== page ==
As a result of these and other cyber attacks, the U.S. Justice Department introduced the National Infrastructure Protection Center. Its mission was to safeguard the country’s telecommunications, transportation and technology systems from hackers.

The Rise of Modern Hacking

It was really in the early to late 2000s that hacking evolved into the widespread problem that we know today. Again, much of this goes back to the proportional increase in targets (e.g., more and more people using the Internet).

At the same time, hacking was becoming much simpler. Gone were the days when the only people who were able to execute these attacks had technical skills equal to or better than the foremost programmers in the world.

There was also a proliferation of information about how to hack. Someone who had never even attempted a cyber attack could become a real threat in under a month.

In 2005, a hacker named Albert Gonzalez used his abilities to create a criminal ring of hackers – digital organized crime, if you will – to steal the information from more than 45 million payment cards issued by TJX, a U.S. retailer that owns TJ Maxx and the UK version, TK Maxx.

Before being caught and sentenced to 20 years in prison, Gonzalez’s squad would be responsible for $265 million in damage.

Aside from the obvious scope of the crime, this incident is remarkable because of the effect it had on businesses. The nature of the stolen data was regulated, so each incident required that the authorities be notified. Furthermore, these companies needed to set aside money to compensate the victims.

This was a landmark example because it immediately became clear to the business world that hacking was far, far more than just some nuisance.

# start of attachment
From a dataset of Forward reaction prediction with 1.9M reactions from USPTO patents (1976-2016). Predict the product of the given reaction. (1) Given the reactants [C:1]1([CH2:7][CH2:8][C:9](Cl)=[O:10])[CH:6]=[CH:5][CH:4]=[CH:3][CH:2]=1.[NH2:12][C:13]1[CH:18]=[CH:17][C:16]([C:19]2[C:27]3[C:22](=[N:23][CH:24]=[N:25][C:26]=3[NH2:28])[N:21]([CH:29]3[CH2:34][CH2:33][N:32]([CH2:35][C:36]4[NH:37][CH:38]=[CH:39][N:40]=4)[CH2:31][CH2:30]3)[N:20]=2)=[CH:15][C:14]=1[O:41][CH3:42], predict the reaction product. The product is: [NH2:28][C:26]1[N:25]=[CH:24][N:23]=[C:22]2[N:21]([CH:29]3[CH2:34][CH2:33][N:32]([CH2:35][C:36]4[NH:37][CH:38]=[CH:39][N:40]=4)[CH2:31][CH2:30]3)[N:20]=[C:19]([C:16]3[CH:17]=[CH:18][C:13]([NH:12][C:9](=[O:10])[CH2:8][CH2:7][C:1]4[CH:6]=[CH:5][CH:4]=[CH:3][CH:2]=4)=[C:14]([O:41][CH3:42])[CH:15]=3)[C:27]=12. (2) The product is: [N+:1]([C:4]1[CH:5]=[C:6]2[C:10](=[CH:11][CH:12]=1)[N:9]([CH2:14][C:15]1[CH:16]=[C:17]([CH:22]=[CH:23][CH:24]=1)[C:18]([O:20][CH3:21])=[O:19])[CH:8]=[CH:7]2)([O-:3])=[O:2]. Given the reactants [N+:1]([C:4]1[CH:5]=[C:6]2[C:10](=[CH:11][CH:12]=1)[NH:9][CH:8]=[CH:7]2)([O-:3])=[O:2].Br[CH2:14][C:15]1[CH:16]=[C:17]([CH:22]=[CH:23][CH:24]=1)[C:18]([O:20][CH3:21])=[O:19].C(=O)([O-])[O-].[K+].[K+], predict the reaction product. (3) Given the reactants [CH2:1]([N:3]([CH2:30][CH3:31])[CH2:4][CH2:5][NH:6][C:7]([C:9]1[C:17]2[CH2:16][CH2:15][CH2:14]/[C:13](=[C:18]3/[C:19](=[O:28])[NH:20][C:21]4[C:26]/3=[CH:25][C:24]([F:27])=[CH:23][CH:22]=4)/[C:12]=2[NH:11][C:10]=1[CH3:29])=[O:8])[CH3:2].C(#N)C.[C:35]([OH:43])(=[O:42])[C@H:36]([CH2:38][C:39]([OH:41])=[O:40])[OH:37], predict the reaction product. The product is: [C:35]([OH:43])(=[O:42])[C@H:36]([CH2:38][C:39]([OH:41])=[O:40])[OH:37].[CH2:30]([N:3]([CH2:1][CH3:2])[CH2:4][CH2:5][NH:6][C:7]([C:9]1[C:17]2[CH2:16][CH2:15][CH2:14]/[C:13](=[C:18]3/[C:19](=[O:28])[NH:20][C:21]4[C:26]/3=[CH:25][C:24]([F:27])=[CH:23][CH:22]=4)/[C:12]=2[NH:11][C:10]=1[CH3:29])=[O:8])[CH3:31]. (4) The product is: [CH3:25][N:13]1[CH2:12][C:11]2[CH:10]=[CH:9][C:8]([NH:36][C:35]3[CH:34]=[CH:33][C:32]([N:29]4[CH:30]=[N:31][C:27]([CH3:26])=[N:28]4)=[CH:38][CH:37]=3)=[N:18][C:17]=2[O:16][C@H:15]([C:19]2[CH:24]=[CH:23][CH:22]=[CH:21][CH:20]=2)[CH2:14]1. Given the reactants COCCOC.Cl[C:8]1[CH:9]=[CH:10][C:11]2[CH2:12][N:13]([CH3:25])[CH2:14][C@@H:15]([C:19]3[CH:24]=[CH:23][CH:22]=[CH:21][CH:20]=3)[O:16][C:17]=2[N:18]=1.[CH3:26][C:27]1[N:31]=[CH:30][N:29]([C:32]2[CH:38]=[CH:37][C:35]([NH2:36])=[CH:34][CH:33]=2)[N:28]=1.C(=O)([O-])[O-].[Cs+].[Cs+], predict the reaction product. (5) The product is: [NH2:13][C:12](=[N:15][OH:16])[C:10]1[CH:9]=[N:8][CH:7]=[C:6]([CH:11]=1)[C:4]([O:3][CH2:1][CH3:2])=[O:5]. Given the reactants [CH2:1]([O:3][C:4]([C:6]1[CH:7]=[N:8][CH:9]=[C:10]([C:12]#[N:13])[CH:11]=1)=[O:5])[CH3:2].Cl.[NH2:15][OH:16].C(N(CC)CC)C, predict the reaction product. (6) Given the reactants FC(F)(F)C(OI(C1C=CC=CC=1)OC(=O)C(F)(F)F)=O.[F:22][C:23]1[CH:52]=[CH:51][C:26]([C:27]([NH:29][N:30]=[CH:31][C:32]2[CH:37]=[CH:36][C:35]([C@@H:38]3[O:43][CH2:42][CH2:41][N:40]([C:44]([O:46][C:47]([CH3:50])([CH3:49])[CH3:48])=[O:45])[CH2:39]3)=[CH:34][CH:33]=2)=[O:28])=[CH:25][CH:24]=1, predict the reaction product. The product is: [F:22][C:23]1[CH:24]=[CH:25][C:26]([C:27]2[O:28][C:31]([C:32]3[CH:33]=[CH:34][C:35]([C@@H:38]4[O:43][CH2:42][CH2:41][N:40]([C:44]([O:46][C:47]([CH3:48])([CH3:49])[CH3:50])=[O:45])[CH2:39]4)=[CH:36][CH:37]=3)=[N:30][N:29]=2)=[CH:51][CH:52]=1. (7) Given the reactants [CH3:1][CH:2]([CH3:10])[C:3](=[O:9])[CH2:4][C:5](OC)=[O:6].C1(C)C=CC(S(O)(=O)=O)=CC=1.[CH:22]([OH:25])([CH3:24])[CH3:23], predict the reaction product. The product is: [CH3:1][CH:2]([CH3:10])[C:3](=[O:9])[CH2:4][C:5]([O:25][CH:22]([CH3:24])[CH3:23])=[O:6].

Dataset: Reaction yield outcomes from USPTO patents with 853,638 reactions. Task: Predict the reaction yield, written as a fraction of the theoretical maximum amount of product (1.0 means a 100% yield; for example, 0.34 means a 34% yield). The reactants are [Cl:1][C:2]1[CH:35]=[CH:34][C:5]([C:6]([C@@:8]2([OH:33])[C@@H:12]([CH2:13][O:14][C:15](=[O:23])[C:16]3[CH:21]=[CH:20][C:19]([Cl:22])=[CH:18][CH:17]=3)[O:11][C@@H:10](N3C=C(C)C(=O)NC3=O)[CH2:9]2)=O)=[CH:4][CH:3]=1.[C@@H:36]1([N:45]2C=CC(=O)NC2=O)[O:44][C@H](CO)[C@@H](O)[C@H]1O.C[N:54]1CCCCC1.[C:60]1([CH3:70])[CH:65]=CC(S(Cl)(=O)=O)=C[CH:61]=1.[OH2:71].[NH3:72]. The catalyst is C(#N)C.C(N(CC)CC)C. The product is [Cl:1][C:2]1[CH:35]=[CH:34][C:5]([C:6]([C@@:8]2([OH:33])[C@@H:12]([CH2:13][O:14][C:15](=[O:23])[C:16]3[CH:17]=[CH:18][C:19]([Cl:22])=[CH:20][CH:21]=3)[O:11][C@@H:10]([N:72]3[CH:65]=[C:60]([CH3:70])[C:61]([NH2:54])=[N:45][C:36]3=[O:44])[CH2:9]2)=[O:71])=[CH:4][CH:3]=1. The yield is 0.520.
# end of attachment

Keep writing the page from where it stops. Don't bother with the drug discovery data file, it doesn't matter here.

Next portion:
Modern-Day Security Awareness

As you’re probably well aware, cyber attacks have not slowed down. In 2013, the breach of Target’s security measures was another shocking reminder to the world of just how vulnerable even the largest corporations were. Some 40 million customers spent the days following Thanksgiving checking their accounts to see if they had money stolen.

The other reason the Target attack is being brought up here is because the level of sophistication used is another milestone in the history of cyber security. As opposed to the direct attack on TJX, the criminals who succeeded with Target knew the importance of a direct approach.

They chose a third-party company that supplied Target with heating and ventilation solutions.

The hackers also realized there was a precise moment when they’d have to strike. Credit card numbers were present and unencrypted in the memory of the system for just a short time.

Again, this also showed the business world that the fallout from such an attack would send ripples in every direction. Cyber security is now a board-level concern as, in the wake of the theft, the CEO of Target actually stepped down.

Types of Security Awareness

With the above in mind, it should be very clear that companies must take security awareness seriously. There is, of course, a place for digital security and the professionals who are able to install and run it.

However, more and more, hackers are succeeding because of phishing attacks and similar versions that rely on companies’ employees to open the door for them.

The Top-down Approach

One very important feature of security awareness is that it can’t simply be the duty of the employees to learn the measures they need to take and apply them. That’s important and we’ll cover that in more detail in a moment, but it should be obvious that a top-down approach is required.